LibraryReads Make Great Listens
Awards & Recognition, Featured Titles August’s LibraryReads Keep Family in the Loop

Your patrons will not be able to stop listening to these incredible — and even haunting — August LibraryReads. With so many stories dealing with family issues — and the chilling stories that can happen within — these listens are great for fans of Gone Girl or The Girl on the Train. Be sure to grab your headphones and settle in for some superb storytelling, because these LibraryReads make amazing listens.

Hear clips to find out why these LibraryReads make great listens and view the full list of August LibraryReads picks here. Check out our LibraryReads Make Great Listens collection to see all of our BOT LibraryReads picks (since the program began).

By Shari Lapena
Read by Kirsten Potter


LibraryReads review: “This book is so full of twists and turns that my head was swiveling. Who took baby Cora? Marco and Anne decide to leave their baby home alone. After all, they share a wall with their neighbors, with whom they are partying. They would take turns checking in on her baby monitor. But when they return to their flat the first thing they find is an open door and no Cora. Who’s to blame? Could it be an unlikely suspect that you won’t see coming? If you like a book that keeps you guessing until the very end you won’t be disappointed.” ― Debbie Frizzell, Johnson County Library, Roeland Park, KS

Why try the audio? Listeners who love Gillian Flynn and Tana French will find much to discuss in this audiobook—this is both an emotionally complex examination of marriage, and a dark, unsettling thrill ride. The twists will leave listeners gasping. And narrator Kirsten Potter, who can read anything from non-fiction to historical fiction, to thrillers, of course, is the perfect guide.

“[A] plot-driven page-turner, and even the most character-focused readers will find it hard to put down.”—Booklist

“Meticulously crafted and razor-sharp. THE COUPLE NEXT DOOR lingers…”—Harlan Coben, #1 New York Times bestselling author

By Camilla Way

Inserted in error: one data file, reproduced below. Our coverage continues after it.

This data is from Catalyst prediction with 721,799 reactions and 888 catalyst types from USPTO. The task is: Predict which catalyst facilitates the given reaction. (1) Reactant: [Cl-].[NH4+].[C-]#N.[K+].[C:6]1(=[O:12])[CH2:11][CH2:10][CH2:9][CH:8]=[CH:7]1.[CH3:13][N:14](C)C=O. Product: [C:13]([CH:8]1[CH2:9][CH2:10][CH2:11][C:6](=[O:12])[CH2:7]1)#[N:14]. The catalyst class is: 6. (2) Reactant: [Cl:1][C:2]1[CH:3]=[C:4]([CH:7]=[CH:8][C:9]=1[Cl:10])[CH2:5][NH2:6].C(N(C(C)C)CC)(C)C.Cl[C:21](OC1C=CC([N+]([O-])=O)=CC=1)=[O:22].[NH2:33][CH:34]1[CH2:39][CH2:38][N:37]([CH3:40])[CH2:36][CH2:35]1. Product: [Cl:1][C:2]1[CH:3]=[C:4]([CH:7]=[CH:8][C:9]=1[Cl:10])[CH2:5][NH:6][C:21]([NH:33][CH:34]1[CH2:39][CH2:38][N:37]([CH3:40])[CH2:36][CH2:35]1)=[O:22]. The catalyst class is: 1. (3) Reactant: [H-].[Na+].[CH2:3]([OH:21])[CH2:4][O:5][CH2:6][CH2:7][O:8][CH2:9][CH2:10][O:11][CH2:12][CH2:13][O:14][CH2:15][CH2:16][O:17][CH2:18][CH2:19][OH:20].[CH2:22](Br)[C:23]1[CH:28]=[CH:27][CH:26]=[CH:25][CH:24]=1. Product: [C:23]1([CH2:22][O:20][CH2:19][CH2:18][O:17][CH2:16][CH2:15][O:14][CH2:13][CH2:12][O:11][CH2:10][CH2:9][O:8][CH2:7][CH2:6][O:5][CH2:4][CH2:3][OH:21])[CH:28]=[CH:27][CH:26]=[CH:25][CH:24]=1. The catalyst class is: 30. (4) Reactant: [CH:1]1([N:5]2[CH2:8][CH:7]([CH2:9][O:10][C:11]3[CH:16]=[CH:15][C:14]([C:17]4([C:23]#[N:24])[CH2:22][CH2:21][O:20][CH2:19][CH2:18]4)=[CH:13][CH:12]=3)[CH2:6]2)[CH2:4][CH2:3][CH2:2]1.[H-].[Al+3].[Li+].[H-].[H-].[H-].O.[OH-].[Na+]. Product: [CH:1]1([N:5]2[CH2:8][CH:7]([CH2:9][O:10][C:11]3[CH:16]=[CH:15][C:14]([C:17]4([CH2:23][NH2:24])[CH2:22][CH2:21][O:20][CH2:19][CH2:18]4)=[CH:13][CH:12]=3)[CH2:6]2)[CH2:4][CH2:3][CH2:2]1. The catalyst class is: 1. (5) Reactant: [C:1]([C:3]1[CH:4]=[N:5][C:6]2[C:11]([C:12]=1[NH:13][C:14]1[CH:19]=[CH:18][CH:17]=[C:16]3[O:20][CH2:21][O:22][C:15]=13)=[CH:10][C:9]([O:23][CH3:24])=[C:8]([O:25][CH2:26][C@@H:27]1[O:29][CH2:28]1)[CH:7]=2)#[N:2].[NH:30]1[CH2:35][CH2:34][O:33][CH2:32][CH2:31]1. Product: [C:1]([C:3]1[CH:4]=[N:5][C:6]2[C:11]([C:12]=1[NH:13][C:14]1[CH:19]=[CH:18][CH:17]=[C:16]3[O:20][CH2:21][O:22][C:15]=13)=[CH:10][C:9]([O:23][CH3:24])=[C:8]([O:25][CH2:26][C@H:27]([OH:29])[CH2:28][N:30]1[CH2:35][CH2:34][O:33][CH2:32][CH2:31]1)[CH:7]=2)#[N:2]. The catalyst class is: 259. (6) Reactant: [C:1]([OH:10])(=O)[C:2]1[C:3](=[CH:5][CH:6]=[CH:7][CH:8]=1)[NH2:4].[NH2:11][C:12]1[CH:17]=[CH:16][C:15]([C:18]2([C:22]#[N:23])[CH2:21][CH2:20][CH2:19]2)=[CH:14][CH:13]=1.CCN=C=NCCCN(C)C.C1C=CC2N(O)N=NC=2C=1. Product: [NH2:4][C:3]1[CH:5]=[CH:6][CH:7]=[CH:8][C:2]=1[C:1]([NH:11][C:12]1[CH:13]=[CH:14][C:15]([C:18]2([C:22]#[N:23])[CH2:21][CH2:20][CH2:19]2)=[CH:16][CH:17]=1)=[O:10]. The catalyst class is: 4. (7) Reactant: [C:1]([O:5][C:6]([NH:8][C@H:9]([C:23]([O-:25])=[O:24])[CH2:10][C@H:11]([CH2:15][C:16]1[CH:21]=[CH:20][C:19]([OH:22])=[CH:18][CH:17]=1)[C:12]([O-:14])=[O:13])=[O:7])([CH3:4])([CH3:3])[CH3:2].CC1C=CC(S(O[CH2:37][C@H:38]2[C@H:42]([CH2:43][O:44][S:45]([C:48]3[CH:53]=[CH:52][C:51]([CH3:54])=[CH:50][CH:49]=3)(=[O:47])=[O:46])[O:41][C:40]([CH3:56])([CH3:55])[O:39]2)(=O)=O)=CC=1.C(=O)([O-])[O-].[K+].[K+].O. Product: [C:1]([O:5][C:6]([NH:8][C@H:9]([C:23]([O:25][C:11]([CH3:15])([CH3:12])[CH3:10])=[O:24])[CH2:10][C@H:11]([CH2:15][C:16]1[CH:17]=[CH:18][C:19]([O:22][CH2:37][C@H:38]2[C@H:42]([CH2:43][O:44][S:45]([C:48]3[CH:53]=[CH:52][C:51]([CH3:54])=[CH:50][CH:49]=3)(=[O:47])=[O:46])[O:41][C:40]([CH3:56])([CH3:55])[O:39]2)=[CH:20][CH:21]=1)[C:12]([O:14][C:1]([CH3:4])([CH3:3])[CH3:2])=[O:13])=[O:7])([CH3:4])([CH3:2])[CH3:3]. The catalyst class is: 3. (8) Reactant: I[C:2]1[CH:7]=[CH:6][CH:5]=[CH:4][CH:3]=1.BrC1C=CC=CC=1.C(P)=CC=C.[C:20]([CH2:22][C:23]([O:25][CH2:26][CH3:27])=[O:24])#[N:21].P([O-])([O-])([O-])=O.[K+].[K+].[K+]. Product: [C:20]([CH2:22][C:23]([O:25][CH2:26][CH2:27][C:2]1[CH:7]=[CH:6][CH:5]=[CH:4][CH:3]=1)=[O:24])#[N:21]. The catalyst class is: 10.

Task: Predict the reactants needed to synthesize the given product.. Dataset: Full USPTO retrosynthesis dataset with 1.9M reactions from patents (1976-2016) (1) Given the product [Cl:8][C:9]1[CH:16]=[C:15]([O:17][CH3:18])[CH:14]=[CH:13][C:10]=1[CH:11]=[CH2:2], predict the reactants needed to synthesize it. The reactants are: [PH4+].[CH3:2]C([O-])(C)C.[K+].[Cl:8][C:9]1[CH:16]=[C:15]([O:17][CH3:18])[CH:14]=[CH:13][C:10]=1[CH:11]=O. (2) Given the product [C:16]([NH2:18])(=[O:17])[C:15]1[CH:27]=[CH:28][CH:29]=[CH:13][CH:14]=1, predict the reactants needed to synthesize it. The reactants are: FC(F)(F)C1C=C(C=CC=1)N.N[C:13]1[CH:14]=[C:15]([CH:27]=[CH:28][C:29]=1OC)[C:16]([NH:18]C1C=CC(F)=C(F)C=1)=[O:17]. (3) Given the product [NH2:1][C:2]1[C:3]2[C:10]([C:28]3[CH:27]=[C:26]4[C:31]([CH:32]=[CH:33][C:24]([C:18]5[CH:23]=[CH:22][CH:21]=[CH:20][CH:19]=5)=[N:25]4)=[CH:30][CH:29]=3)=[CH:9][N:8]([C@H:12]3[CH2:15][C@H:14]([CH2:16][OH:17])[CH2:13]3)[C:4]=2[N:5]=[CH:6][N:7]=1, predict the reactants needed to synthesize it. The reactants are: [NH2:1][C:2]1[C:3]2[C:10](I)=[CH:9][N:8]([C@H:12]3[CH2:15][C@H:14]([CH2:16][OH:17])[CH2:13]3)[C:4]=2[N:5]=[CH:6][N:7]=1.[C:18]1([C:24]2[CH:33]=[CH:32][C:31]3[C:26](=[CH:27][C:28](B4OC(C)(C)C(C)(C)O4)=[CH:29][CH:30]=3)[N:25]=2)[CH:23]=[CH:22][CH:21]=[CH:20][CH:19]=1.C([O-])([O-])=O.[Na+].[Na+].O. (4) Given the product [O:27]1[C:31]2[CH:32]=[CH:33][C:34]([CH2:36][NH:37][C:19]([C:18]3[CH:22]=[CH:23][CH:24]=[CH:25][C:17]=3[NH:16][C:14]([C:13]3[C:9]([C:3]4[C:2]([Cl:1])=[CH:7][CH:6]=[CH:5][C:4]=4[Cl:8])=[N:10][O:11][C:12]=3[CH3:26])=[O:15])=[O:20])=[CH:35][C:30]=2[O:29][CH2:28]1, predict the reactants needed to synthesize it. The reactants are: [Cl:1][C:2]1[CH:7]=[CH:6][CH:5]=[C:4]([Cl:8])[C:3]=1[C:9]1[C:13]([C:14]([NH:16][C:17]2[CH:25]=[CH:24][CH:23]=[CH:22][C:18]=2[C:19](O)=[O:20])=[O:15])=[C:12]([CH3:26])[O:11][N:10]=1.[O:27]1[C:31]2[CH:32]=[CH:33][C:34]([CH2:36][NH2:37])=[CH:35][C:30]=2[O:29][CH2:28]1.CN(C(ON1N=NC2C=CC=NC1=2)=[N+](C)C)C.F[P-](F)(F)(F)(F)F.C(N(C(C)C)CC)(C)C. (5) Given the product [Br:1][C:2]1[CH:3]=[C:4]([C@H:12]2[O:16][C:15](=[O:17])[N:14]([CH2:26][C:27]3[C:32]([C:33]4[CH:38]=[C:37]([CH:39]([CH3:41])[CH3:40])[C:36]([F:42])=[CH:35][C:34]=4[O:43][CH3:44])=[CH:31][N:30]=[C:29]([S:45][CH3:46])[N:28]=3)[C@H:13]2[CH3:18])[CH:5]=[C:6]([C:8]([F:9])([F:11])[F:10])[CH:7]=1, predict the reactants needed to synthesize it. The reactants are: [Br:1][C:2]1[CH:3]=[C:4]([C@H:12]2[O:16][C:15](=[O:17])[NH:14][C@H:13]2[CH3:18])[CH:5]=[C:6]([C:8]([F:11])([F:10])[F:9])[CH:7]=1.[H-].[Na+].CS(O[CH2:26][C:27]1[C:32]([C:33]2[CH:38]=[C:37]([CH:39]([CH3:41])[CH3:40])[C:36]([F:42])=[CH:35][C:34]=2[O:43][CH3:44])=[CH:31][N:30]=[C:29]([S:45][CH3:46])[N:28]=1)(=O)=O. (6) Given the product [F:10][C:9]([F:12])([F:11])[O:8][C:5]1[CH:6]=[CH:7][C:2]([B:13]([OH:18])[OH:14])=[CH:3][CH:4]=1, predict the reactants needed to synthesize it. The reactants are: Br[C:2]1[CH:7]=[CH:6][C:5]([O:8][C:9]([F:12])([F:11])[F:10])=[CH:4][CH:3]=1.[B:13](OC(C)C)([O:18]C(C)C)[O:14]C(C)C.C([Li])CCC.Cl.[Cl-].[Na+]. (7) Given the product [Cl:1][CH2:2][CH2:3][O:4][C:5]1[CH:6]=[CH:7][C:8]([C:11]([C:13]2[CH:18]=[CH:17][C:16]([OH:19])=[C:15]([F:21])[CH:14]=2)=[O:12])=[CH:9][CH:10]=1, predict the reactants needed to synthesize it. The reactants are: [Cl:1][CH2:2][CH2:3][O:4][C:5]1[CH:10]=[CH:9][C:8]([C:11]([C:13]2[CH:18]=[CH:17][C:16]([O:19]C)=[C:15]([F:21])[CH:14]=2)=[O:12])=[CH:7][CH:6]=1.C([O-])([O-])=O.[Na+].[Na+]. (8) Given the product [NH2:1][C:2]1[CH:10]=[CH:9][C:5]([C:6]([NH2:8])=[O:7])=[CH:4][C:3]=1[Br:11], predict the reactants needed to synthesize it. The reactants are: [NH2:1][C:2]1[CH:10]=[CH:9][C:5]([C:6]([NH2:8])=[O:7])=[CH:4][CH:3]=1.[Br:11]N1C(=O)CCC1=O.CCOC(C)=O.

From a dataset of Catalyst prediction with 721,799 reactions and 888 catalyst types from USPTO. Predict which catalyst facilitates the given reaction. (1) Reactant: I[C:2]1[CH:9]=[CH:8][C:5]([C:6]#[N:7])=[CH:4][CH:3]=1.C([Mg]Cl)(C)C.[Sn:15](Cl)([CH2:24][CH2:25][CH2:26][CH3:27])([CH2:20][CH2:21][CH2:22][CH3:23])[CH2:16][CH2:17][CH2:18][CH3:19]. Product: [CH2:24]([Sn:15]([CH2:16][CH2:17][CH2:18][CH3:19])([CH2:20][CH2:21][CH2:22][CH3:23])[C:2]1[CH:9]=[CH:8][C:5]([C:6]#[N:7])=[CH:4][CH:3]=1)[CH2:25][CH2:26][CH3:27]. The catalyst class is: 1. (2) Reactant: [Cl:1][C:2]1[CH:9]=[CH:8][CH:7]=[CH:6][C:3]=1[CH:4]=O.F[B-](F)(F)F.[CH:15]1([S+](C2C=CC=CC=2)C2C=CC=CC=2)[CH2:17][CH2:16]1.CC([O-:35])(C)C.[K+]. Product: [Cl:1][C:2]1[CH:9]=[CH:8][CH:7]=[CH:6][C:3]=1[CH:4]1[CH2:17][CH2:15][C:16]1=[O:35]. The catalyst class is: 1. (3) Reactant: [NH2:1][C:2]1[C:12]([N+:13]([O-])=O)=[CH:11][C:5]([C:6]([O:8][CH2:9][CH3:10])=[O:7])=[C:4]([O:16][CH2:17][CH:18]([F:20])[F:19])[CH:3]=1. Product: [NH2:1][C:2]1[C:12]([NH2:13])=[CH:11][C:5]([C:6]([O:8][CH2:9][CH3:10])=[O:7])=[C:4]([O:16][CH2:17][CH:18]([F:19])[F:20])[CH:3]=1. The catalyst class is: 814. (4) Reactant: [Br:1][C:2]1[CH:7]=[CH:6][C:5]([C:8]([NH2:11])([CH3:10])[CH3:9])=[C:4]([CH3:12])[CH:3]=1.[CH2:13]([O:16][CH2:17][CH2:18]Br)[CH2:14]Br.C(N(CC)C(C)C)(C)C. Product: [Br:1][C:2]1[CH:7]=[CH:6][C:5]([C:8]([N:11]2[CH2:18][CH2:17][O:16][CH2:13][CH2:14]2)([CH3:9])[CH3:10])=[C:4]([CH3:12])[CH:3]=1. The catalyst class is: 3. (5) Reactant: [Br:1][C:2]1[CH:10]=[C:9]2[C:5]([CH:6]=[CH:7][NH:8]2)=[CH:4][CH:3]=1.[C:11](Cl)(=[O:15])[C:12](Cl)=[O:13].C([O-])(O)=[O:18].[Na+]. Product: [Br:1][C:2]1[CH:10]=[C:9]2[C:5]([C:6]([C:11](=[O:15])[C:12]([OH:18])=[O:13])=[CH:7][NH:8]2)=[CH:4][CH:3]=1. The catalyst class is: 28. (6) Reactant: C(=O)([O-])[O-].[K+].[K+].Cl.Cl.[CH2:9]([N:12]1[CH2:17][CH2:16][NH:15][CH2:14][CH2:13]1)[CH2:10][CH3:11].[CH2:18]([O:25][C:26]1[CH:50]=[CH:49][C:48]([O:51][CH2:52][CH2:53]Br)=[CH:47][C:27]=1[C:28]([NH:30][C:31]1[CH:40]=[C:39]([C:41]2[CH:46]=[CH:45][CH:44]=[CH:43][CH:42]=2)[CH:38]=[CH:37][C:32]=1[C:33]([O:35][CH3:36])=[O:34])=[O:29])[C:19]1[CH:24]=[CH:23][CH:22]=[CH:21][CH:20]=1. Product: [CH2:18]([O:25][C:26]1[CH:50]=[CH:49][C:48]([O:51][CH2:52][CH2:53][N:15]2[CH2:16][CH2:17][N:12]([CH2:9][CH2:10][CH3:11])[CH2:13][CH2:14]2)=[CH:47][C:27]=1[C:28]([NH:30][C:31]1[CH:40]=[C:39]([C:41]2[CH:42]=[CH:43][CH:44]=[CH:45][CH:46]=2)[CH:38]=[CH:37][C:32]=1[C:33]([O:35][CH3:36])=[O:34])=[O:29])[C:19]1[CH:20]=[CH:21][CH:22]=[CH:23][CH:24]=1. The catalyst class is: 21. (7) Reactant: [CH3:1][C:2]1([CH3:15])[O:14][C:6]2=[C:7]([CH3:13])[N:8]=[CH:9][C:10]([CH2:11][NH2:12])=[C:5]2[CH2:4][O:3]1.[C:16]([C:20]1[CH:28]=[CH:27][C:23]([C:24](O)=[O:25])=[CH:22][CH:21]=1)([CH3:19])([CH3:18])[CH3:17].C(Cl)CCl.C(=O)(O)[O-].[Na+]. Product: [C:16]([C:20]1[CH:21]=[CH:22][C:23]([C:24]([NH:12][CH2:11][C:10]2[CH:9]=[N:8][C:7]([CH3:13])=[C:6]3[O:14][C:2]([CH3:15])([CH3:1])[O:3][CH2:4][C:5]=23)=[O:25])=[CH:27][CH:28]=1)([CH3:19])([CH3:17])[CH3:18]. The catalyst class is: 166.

Read by Heather Wilds and Fiona Hardingham


LibraryReads review: “Twisty psychological banter makes this book a thrill ride. Edie was the girl in high school who had it all. Heather was the awkward girl who wanted so badly to be accepted. That was high school and now Edie is a single mom caught in a dead end job. She is about to lose it when Heather comes to her rescue. While Edie loves being able to get her life back, the hold that Heather has on her and the baby is disconcerting. The story jumps back and forth between past and present and you will change your mind about their friendship right up to the last page.” ―Kimberly McGee, Lake Travis Community Library, Austin, TX

Why try the audio? This kind of gripping psychological suspense—with not one but two (perhaps?) unreliable narrators—is a treat when brought to life on audio.

“Way writes clearly and evocatively…beautifully written.” —Washington Post

“Compelling…a humdinger of a story told by an exceptional writer.” —Booklist

“Impossible to put down.” —author Jacquelyn Mitchard

“Riveting and remarkable…a literary page-turner.” –Amanda Filipacchi, author of The Unfortunate Importance of Beauty

By Louise Miller
Read by Jorjeana Marie


LibraryReads review:“Talented chef Olivia Rawlings didn’t make the best decisions in her love life, but it takes an accident with a flambéed dessert to force her into a major life change. She flees to a small town in Vermont and takes a job at a small inn. She soon discovers that even though the town is small, the world she has known is about to get much bigger. Miller’s writing is descriptive enough to imagine Olivia in this setting, smell her pastries baking, and hear the music in the story. Miller has captured the essence of a great character in a setting that could easily feel like home to many readers.” ―Jennifer Ohzourk, St. Louis Public Library, St. Louis, MO

Why try the audio? The perfect Listen While You Cook pick, sure to delight foodies who loved J. Ryan Stradal’s Kitchens of the Great Midwest. Louise Miller captures the power of food in creating community and comfort. As an experienced Boston pastry chef herself, she explains the ins and outs of working in a kitchen—the camaraderie, the elaborate meal preparations, the mouth-watering recipes. Grab the audio, and get cooking!